Monday, February 04, 2008

The Superbowl, David Hume and Global Warming

Why were the Patriots so heavily favored to win the Superbowl? Of course, they're a very good team, but let me suggest that part of the answer was an inductive fallacy. The Patriots came into the game undefeated. However, they won some of their games---including their playoff games and their final regular-season game against the Giants---by small margins. Had a few balls bounced differently, they might not have been undefeated; indeed, they might not even have been in the Superbowl.

Nonetheless, bettors and pundits looked at the 18-0 record and thought that it was almost a law of nature that, even if the score was going to be close, the Patriots would win. Why? Because that's how it worked out in all of their previous games this season. And there you have the inductive fallacy. As the great Scottish philosopher (and more) David Hume explained in the 18th century, the past never predicts the future, except if one assumes that the future will continue to be like the past, and there is no basis for that assumption other than the assumption itself (i.e., the past has predicted the future in the past).

Hume was not, however, a nihilist. In many ways, he was the father of modern science. And so the rational response to the problem of induction is to look for patterns and explanations that explain why the past has been the way it has, and then ask whether those patterns continue. To be sure, this answer depends on notions of causality that Hume also critiqued, but practical-minded people can take a more practical lesson from Hume: You need a reason to think that the future will be like the past. In the case of the New England Patriots, it's fair to say that the reason they won so many of their close games was some combination of toughness under pressure and luck. Given that the Giants, of late, had also shown toughness under pressure, good empiricists should have expected that the game had a decent chance of going either way, i.e., that luck would determine the outcome. As indeed it did. Had Eli Manning---not generally known for his scrambling skills---not somehow slipped away from that near-certain sack, the Patriots probably would have won the game.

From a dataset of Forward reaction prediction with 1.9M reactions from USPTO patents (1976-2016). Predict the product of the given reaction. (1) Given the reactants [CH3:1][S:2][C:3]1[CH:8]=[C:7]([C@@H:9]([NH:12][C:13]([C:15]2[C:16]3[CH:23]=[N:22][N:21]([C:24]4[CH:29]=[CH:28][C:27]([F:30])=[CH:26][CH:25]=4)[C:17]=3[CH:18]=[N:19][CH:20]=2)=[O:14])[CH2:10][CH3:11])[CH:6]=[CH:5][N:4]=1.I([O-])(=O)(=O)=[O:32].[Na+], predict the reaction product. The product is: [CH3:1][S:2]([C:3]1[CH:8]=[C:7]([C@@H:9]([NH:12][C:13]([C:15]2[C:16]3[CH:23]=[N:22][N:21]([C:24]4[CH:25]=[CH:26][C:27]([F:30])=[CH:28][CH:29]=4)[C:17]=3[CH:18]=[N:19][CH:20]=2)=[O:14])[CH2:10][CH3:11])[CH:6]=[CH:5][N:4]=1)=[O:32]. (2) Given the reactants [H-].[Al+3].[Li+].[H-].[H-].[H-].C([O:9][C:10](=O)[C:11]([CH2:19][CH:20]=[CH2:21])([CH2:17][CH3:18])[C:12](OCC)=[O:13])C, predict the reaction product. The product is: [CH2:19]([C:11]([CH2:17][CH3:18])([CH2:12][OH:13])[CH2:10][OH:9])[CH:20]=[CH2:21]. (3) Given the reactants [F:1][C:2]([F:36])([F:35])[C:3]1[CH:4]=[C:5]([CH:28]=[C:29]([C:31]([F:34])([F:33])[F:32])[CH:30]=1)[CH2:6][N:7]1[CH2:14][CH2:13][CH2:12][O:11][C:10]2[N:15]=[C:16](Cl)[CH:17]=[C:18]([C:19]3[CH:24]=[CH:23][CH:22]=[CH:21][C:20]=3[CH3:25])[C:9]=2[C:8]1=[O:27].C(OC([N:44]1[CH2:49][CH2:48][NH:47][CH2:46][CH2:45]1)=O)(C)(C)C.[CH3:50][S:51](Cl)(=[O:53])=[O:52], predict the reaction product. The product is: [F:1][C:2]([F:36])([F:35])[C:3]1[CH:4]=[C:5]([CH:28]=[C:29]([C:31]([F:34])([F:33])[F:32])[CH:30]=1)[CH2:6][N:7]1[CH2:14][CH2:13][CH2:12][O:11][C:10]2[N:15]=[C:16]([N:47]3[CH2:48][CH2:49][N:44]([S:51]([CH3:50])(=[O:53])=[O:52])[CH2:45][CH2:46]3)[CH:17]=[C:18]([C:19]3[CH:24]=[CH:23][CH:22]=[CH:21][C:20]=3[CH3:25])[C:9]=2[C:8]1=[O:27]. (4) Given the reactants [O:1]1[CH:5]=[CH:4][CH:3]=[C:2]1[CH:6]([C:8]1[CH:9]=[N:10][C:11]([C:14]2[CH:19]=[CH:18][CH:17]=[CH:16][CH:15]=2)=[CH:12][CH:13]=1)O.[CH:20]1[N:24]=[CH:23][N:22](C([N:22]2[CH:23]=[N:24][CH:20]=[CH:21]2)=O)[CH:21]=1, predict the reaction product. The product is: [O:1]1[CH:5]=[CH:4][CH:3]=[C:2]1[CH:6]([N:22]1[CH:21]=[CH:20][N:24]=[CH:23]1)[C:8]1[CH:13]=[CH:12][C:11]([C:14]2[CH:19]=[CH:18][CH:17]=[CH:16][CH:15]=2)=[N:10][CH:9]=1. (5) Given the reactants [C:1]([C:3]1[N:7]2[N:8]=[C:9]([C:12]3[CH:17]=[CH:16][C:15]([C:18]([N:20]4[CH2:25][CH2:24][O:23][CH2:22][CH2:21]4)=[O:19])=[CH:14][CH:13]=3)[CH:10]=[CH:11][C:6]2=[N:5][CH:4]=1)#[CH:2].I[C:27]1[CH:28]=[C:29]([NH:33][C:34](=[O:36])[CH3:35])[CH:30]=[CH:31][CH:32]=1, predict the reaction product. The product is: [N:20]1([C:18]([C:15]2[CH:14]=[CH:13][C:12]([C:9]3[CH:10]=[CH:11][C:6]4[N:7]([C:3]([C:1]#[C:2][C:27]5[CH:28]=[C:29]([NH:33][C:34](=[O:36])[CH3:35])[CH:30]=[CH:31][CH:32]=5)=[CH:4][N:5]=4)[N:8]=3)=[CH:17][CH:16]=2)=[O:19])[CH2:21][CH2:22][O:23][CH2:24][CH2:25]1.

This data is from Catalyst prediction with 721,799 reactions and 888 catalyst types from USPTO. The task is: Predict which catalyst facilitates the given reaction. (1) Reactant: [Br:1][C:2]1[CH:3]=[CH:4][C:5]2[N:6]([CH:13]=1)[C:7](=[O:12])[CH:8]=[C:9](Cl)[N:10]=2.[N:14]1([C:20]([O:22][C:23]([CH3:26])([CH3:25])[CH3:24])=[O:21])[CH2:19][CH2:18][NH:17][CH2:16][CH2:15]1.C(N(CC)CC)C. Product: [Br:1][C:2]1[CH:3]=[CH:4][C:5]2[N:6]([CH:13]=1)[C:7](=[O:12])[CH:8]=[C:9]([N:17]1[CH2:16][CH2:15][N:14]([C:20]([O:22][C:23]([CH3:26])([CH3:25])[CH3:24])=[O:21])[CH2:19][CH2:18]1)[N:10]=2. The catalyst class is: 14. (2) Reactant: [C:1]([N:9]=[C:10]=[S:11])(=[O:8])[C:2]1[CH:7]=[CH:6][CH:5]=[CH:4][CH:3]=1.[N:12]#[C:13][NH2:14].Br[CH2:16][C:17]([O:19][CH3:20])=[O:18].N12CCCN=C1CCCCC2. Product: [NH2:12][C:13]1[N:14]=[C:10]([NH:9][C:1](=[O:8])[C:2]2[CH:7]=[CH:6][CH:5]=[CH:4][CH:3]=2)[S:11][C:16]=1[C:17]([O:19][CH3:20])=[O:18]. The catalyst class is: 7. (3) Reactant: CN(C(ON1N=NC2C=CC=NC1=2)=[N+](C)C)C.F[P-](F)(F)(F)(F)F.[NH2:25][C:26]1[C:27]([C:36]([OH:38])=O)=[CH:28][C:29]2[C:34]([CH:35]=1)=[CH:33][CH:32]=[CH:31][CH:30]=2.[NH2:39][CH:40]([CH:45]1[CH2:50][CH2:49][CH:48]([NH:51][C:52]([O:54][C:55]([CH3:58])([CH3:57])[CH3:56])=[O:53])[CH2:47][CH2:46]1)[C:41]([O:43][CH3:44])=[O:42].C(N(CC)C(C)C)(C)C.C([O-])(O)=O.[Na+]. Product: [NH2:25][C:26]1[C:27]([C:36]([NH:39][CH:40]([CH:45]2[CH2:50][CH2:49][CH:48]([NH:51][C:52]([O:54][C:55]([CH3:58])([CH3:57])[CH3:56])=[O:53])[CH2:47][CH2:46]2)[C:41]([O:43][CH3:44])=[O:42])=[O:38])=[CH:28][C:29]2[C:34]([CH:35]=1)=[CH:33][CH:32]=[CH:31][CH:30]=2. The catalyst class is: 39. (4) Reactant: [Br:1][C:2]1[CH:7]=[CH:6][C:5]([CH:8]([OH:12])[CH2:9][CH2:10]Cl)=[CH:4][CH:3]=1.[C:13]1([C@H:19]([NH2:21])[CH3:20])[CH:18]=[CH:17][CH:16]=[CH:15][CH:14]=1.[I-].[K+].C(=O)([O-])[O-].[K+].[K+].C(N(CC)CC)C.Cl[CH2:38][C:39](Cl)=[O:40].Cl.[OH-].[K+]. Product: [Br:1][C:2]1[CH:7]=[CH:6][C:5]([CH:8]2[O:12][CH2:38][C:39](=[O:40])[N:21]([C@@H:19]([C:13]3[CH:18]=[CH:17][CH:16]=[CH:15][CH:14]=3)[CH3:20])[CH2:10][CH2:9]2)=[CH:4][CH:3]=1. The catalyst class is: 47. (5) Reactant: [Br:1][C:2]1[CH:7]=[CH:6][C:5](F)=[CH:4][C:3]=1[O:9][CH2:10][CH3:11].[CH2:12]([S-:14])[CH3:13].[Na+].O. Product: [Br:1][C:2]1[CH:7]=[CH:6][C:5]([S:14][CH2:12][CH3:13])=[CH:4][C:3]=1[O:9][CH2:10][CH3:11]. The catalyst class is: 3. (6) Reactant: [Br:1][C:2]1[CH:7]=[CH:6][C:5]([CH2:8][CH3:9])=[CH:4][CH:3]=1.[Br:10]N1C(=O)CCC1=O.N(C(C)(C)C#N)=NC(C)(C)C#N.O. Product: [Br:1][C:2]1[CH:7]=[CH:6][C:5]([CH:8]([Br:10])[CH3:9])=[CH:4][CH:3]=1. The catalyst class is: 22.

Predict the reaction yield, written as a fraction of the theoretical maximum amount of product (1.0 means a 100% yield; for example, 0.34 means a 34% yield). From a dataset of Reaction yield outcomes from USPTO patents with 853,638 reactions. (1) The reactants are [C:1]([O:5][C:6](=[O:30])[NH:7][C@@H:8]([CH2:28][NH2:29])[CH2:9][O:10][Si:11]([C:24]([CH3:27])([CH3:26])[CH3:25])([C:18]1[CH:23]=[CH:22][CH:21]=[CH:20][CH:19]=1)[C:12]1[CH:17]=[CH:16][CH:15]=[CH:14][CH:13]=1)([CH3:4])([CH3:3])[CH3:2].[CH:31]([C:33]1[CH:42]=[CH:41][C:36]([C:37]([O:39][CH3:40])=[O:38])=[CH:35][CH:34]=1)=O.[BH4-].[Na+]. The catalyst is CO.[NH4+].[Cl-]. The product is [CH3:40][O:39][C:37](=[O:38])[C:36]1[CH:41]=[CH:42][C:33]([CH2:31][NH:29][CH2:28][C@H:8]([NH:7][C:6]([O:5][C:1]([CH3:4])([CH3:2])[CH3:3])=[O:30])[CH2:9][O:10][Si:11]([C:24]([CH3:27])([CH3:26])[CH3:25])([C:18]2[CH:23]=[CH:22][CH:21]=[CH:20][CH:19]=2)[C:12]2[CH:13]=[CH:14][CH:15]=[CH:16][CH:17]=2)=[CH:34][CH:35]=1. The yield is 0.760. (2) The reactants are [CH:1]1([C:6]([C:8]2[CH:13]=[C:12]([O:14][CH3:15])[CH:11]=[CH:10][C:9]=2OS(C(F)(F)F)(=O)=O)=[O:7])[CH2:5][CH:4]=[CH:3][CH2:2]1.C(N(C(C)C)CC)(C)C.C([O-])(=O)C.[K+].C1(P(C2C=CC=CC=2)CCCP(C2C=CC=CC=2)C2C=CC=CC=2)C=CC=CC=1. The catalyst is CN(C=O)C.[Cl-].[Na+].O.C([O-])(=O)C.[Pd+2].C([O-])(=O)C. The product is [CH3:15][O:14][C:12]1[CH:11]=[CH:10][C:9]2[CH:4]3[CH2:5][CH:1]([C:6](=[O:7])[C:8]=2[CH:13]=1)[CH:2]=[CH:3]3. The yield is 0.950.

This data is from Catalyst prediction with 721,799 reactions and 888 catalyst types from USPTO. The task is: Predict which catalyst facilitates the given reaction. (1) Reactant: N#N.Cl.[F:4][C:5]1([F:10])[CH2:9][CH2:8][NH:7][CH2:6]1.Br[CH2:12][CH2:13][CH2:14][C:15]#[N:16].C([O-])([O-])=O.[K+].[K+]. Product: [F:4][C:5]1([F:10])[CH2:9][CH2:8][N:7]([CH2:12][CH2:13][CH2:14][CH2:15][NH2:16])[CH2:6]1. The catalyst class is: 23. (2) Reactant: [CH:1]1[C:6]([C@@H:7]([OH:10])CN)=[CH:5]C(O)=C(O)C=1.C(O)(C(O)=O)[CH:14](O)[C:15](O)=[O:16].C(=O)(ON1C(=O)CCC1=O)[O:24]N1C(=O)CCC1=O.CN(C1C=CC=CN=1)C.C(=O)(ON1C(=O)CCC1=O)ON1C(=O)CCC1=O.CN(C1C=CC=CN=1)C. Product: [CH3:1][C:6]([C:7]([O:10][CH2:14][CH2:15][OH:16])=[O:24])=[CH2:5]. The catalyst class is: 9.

Inductive fallacies are most dangerous when applied to non-linear phenomena. Part of what has thus far made many Americans resistant to calls for serious efforts to curb greenhouse gases, I suspect, is the apparent evidence of their senses. We've been pouring CO2 into the atmosphere for decades and yet they don't see that much change. And that's because global warming depends on feedback loops that reach tipping points. E.g., Siberian permafrost melts, releasing greenhouse gases and reducing reflectivity, thus increasing heat absorption, leading to higher temperatures, leading to more permafrost melting, and so on. The phenomenon starts out slowly, and no one pays much attention until the effects are dramatic, by which point it's too late.

Jared Diamond's book Collapse provides numerous historical examples of whole societies not noticing how they're destroying their natural environment until the present dramatically stops being like the past. By that point, it's typically too late to change.

Is it a hopeful sign or utterly pathetic that as his prize for winning the Superbowl MVP, Eli Manning received a gigantic Cadillac SUV that happens to be a hybrid?

Posted by Mike Dorf